The following data is extracted from Arkansas Slave Narratives.
Interviewer: Miss Irene Robertson Person interviewed: Charlotte Willis, Madison, Arkansas Age: 63
"Grandpa said he walked every step of the way from old Virginia to Mississippi. They camped at night, cooked and fed them. They didn't eat no more till they camped next night. They was walked in a peart pace and the guards and traders rode. They stop every now and then for to be cried off and some more be took on.
"Grandpa said he didn't wanter be sold but they never ax 'em no diffurence. Sold 'em and took 'em right along. They better keep their feelings hid, for them traders was same kind er stock these cattle men is today judging from the way he say it was then. Grandpa loved Virginia long as he have breath in him.
"We used to sing
'Old Virginia nigger say he love hot mush; Alabama nigger say, good God, nigger, hush.' (She sang it very fast and in a fashion Negroes only can do-ed.) He wore a big straw hat and he'd get up and fan us out the way.
"Grandma was brought from South Carolina by the Willises to Mississippi. I heard her say her and him was made to jump over the broom. Called that getting 'em married. Grandpa said that was the way white folks had of showing off the couples. Then it would be 'nounced from the big house steps they was man and wife. Sometimes more than two be 'nounced at the gatherin'.
"They had good times sometimes. They talked 'bout corn shuckings, corn shellings, cotton traumpin's, (packing cotton in wagon beds by walking on it over and over, she said-ed.) and dances.
"Mother said she never was sold. She b'long to the Willises in Mississippi.
"I reckon I sure do 'members my grandpa and grandma bof. Seventeen of us all lived at Grandpa Wash Hollivy's home. He was paying on it and died. The house have three rooms in it. In the fall of the year grandma took all the rancid grease and skins and get the drippings from the ash hopper and make soap 'nough to do 'er till sometime next year. She made it in the iron washpot. He raised meat to do us till sometime next year. We never run short on nothing to eat.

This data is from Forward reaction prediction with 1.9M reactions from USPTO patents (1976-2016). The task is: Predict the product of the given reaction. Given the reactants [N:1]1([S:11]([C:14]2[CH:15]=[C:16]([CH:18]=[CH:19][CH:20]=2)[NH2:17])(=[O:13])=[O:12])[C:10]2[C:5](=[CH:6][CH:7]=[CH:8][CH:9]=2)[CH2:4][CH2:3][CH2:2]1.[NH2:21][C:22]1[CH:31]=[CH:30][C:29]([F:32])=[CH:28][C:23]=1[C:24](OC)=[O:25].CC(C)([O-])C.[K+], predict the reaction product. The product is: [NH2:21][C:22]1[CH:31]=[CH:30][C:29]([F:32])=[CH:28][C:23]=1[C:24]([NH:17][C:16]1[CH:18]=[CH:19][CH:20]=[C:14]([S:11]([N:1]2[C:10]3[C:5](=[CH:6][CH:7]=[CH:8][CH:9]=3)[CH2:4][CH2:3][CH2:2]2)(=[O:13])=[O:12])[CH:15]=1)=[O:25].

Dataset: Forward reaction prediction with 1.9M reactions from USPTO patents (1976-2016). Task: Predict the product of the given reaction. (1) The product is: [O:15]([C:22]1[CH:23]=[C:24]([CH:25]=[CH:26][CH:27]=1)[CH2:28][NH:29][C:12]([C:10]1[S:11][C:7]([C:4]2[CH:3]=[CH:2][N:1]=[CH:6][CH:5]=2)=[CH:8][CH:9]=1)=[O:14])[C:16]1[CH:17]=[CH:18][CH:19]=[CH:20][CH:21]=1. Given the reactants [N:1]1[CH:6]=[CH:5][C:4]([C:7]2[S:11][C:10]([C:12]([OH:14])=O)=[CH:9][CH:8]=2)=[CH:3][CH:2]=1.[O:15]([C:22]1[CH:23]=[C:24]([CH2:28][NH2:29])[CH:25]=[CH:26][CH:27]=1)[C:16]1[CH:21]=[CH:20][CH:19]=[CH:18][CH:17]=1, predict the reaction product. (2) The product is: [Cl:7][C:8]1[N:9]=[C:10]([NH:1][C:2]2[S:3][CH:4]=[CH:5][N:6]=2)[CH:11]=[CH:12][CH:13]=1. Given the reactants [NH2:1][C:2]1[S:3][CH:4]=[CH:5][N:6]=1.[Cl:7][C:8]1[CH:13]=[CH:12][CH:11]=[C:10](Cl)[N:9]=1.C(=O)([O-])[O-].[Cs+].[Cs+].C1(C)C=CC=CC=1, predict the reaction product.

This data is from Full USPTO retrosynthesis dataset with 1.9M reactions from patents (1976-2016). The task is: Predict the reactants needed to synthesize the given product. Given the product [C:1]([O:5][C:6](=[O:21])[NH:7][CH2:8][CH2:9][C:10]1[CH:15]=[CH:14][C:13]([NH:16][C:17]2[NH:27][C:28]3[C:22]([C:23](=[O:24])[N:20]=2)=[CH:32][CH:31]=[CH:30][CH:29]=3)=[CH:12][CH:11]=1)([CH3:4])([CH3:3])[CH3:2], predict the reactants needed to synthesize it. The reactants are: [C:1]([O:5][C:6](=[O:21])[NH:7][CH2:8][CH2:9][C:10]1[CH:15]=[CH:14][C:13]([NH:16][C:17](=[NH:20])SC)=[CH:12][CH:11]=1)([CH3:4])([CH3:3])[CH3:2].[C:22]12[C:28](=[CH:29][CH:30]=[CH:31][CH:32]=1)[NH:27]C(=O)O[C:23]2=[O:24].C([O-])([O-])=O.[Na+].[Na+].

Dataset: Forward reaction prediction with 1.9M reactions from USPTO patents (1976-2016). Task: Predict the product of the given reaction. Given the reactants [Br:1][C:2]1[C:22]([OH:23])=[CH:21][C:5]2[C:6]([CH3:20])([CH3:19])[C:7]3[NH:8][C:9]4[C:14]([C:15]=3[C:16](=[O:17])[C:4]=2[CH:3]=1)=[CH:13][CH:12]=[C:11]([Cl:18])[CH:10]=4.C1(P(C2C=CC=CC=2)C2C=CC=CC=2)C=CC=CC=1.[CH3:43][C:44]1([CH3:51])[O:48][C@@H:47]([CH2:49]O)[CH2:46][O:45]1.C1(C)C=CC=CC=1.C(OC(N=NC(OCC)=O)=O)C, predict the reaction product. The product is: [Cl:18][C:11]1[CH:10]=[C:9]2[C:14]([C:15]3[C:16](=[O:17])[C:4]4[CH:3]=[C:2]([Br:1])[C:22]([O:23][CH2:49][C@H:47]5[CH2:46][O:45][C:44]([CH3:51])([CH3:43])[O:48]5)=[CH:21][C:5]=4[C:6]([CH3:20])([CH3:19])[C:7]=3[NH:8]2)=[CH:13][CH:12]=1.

"We never had but 'bout two dresses at the same time. When I come on, dresses was scarce. If we tore our dresses, we wore patches. We was sorter 'shamed to have our dresses patched up.
"I heard 'em say grandpa's house was guarded to keep off the Ku Kluck one night. They come all right 'nough but went to another house. They started whooping. The guards left grandpa's house and went down there and shot into them. Some of them was killed and the horses run off. Some run off quick and got out the way. I never caught on to what they guarded grandpa for.
"I had one girl baby what died. I been married once in my life. We rents our house. I never 'plied to the Welfare yit. We been farming my enduring life. Still farming; I says we is.
"Old folks give out and can't run on wid the work. Young folks no 'count and works to sorter git by their own selfs. Way I see it. We got so far off the track and can't git back. Starve 'fore we git back like we used to be. We used to git credit. Now there ain't no place to git it. We down and can't git up. Way I sees it. Young generation is so uneasy, ain't still a minute. They wanter be going all the time. They don't marry; they goes lives together. Then they quits and take up wid somebody else. I don't know what make 'em do thater way. That the way the right young ones doing now.
"My pa looked on me when I was three days old and left us. I ain't never seen him since."
Source: Arkansas Slave Narratives